Lamberhurst - Furnace Mill - Scotney Castle - Lamberhurst

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This walk was originally compiled by Alan and Janet Love, sadly both are no longer with us. Alison Gilbert has kindly offered to take them over. Alison and Walkingworld would like all these excellent walks to remain as a continuing tribute to Alan and Janet.

The village of Lamberhurst lies in the valley of the River Tiese. This river once separated Kent from Sussex until a 19th Century revision moved the county boundary two miles to the south.

Lamberhurst lay on the route of the infamous A21 until June, 2005 and was subject to many a log-jam of traffic until the new bypass alleviated the problem. It is now a lovely village in a tranquil setting. The River Teise once powered the hammers of the Gloucester Furnace situated close by Furnace Mill, once one of England's largest foundries which produced cannons for English galleons and fire-backs for English houses amongst many other things. Old Scotney Castle ruins that remain are of the castle built by Roger de Ashburnham in 1878-80. Scotney was built primarily as a residence but was strengthened because of incursions made by French pirates at the time. In 1377 Rye and Winchester had been sacked and Hastings burned. A house adjoining the tower and built in 1580 still survives.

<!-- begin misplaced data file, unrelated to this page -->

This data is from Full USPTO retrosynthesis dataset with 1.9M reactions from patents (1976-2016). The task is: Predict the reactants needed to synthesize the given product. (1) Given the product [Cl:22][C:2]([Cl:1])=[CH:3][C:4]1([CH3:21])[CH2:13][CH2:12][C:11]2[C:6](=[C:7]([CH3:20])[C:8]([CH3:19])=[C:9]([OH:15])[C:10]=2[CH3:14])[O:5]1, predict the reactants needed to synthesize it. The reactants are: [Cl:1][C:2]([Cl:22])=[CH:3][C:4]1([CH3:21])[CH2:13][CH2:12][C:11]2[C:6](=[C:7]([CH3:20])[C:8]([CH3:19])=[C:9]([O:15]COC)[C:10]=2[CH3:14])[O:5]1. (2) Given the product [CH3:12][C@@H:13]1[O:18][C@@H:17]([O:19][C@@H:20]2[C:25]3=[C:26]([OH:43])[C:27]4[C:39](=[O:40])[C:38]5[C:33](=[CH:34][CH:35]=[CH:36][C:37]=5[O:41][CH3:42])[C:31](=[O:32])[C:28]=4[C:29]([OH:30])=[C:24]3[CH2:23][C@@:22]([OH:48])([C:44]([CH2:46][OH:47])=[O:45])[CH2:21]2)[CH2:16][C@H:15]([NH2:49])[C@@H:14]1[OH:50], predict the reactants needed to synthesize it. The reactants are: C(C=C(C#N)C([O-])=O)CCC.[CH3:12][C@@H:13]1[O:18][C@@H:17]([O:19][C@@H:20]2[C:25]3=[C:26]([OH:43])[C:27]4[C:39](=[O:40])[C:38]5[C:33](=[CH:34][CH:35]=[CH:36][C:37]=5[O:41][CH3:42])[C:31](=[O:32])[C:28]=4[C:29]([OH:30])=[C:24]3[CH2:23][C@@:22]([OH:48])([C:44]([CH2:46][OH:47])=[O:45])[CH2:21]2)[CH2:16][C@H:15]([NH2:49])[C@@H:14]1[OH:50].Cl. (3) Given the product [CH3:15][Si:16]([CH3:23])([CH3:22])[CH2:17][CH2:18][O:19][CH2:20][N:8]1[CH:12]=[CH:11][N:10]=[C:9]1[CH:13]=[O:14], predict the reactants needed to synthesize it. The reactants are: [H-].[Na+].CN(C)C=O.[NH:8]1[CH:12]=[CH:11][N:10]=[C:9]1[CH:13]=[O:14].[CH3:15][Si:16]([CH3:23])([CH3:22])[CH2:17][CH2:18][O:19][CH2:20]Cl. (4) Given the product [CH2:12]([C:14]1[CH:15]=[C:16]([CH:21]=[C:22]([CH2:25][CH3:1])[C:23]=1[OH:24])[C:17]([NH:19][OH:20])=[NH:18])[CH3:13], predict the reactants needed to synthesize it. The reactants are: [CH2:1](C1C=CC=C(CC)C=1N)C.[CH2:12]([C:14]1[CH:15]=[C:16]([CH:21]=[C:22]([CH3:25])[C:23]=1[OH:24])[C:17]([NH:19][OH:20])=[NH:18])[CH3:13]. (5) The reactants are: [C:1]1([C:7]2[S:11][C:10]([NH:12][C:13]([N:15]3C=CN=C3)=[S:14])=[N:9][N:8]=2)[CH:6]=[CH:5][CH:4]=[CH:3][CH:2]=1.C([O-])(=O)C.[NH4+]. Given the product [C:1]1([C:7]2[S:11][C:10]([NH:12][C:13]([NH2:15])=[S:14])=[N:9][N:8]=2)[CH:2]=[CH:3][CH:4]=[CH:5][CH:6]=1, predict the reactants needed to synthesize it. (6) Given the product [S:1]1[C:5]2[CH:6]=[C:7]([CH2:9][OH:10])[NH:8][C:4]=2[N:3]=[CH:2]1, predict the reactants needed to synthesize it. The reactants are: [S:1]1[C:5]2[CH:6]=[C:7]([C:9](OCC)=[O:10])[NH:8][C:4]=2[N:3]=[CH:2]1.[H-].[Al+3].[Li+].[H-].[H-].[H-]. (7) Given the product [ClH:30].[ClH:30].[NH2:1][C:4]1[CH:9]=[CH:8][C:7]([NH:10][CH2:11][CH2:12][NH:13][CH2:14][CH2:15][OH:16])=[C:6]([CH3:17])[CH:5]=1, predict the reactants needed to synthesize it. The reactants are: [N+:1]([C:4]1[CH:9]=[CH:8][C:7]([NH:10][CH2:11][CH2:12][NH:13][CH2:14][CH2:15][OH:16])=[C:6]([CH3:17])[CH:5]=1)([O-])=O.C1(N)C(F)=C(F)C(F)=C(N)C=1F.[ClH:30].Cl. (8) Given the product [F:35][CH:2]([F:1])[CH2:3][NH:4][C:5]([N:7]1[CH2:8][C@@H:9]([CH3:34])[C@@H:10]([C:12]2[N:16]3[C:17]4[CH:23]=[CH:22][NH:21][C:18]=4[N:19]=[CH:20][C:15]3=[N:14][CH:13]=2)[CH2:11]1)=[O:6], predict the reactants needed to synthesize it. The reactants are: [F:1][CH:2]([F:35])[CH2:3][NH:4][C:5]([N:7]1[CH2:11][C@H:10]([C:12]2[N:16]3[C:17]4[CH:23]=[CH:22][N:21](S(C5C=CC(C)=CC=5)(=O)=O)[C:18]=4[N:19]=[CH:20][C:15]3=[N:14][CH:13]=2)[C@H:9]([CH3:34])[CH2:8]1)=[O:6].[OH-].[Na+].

Fine views are to be had from the higher ground on this walk, as we are amongst some very attractive countryside. The parkland and woodland of Scotney Castle grounds are particularly attractive and our walk takes us close to the entrance of Old Scotney Castle where a visit to this NT property can be made if so desired. Our walk culminates in a crossing of the new A21 bypass on a new bridge and a walk over part of Lamberhurst Golf Course back to the car park.

England - South England - Kent - Countryside


Butterflies, Church, Flowers, Food Shop, Great Views, Lake/Loch, Mostly Flat, National Trust, Pub, Public Transport, Restaurant, River, Toilets, Wildlife, Woodland
1/23/2012 - Michael Vingoe

This was a lovely walk with fabulous views but it was spoilt by a very fast, narrow, busy B2169. We crossed the road to a quiet lane (Neills Road) and followed it to a footpath leading to point 11, thus cutting out most of the busy bit.

9/15/2006 - Jeremy Moon

Very enjoyable walk wonderful views of Kentish countryside and lovely houses. Thanks Alan and Janet

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16.8 Miles